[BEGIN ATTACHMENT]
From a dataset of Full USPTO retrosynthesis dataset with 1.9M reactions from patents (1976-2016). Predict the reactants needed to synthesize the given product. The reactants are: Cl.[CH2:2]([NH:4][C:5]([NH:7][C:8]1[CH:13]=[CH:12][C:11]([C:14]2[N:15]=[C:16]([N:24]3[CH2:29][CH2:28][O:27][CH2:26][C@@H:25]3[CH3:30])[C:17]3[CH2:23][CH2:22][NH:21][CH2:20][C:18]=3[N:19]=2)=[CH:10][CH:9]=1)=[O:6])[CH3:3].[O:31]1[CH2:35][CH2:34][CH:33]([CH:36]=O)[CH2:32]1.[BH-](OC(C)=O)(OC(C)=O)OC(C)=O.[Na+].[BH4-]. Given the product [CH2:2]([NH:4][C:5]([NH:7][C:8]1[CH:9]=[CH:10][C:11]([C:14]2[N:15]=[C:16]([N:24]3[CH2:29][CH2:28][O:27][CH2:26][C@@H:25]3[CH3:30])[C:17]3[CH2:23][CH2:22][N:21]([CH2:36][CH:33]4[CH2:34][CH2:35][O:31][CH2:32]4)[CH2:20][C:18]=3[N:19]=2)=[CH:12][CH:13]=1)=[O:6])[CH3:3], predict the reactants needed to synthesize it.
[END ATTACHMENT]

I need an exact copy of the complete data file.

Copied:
From a dataset of Full USPTO retrosynthesis dataset with 1.9M reactions from patents (1976-2016). Predict the reactants needed to synthesize the given product. The reactants are: Cl.[CH2:2]([NH:4][C:5]([NH:7][C:8]1[CH:13]=[CH:12][C:11]([C:14]2[N:15]=[C:16]([N:24]3[CH2:29][CH2:28][O:27][CH2:26][C@@H:25]3[CH3:30])[C:17]3[CH2:23][CH2:22][NH:21][CH2:20][C:18]=3[N:19]=2)=[CH:10][CH:9]=1)=[O:6])[CH3:3].[O:31]1[CH2:35][CH2:34][CH:33]([CH:36]=O)[CH2:32]1.[BH-](OC(C)=O)(OC(C)=O)OC(C)=O.[Na+].[BH4-]. Given the product [CH2:2]([NH:4][C:5]([NH:7][C:8]1[CH:9]=[CH:10][C:11]([C:14]2[N:15]=[C:16]([N:24]3[CH2:29][CH2:28][O:27][CH2:26][C@@H:25]3[CH3:30])[C:17]3[CH2:23][CH2:22][N:21]([CH2:36][CH:33]4[CH2:34][CH2:35][O:31][CH2:32]4)[CH2:20][C:18]=3[N:19]=2)=[CH:12][CH:13]=1)=[O:6])[CH3:3], predict the reactants needed to synthesize it.